Mexican President Enrique Peña Nieto has acknowledged the urgency of securing drug kingpin Joaquin “El Chapo” Guzmán by asking Mexican officials to accelerate Guzmán’s extradition proceedings.
According to Business Insider, Peña Nieto said he’d told his Attorney General’s office to “achieve the extradition of this highly dangerous delinquent as soon as possible.” The Mexican president made the comments during a news conference at the World Economic Forum in Davos, Switzerland.
Despite Peña Nieto’s very public pleas for expediency, the process of extraditing a criminal suspect to the U.S. is generally a long and tedious one. David Shirk from the University of San Diego told Business Insider, “It’s also procedurally quite complex because you’re dealing with law-enforcement agencies, diplomatic agencies, on both sides of the border that are processing these things.” Shirk added that the Guzmán case is further complicated by the fact has a lot of resources to challenge extradition in court.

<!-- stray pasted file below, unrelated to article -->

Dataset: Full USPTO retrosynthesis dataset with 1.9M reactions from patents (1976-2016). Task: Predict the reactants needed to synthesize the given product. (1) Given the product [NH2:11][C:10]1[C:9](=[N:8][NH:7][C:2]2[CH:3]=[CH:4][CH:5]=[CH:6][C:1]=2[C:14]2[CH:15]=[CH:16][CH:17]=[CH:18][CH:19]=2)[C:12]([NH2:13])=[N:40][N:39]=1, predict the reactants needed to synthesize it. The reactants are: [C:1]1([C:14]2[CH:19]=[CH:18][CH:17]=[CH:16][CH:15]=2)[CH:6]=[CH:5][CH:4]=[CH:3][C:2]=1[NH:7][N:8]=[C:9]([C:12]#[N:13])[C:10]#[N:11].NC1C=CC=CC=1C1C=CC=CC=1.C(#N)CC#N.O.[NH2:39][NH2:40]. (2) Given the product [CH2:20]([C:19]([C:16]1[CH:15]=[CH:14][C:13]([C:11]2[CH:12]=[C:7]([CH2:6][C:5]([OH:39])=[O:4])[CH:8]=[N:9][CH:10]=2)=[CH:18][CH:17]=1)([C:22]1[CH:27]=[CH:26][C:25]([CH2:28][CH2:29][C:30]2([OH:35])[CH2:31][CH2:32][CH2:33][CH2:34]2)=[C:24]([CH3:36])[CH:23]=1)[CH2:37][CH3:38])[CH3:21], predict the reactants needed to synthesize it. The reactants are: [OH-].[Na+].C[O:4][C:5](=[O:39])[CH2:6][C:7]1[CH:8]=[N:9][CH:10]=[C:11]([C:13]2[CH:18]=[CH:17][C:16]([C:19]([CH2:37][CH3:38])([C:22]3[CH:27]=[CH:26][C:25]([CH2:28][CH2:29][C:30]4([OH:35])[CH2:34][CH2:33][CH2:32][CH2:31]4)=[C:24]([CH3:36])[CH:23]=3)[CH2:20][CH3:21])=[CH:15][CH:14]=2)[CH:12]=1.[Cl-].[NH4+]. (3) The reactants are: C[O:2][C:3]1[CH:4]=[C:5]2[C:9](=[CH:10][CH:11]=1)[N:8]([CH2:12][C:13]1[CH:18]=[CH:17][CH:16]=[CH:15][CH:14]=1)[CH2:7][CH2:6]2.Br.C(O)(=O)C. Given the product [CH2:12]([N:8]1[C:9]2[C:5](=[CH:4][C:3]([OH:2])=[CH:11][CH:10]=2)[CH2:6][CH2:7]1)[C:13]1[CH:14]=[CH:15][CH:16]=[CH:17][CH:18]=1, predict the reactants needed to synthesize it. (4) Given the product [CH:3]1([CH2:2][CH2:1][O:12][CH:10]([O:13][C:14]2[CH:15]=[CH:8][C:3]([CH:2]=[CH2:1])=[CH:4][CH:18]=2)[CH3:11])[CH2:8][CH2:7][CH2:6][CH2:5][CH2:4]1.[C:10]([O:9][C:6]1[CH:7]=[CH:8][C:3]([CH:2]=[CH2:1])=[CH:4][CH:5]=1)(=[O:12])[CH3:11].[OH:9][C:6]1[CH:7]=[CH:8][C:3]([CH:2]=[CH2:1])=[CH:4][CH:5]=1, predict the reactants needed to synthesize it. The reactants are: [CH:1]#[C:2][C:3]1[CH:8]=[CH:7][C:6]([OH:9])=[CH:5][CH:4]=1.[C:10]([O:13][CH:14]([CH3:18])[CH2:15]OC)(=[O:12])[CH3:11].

Guzmán was captured on January 8 after being a fugitive for six months. He escaped from a Mexican maximum security prison after being incarcerated for 16 months, using a very sophisticated tunnel system constructed solely for that purpose. After his re-capture, Guzmán was returned to the very same prison from which he escaped. Additional security measures are being taken to prevent yet another escape. However, the longer the extradition process takes, the more officials and drug war observers doubt Mexican authorities can keep El Chapo under lock and key for an extended period of time.
In stark contrast to his position after Guzmán was previously captured in February 2014, Peña Nieto agreed to extradite Guzmán to the U.S., where he will be tried on numerous drug trafficking charges. However, officials have stated that process could take a year or more. The Mexican government activated the extradition process on January 10. However, José Manuel Merino, the official in charge of international processes for the Mexican attorney general’s office, said, “If [Guzmán] puts up resistance it could take four to six years.”
Sylvia Longmire is a border security expert and Contributing Editor for Breitbart Texas. You can read more about cross-border issues in her latest book, Border Insecurity: Why Big Money, Fences, and Drones Aren’t Making Us Safer.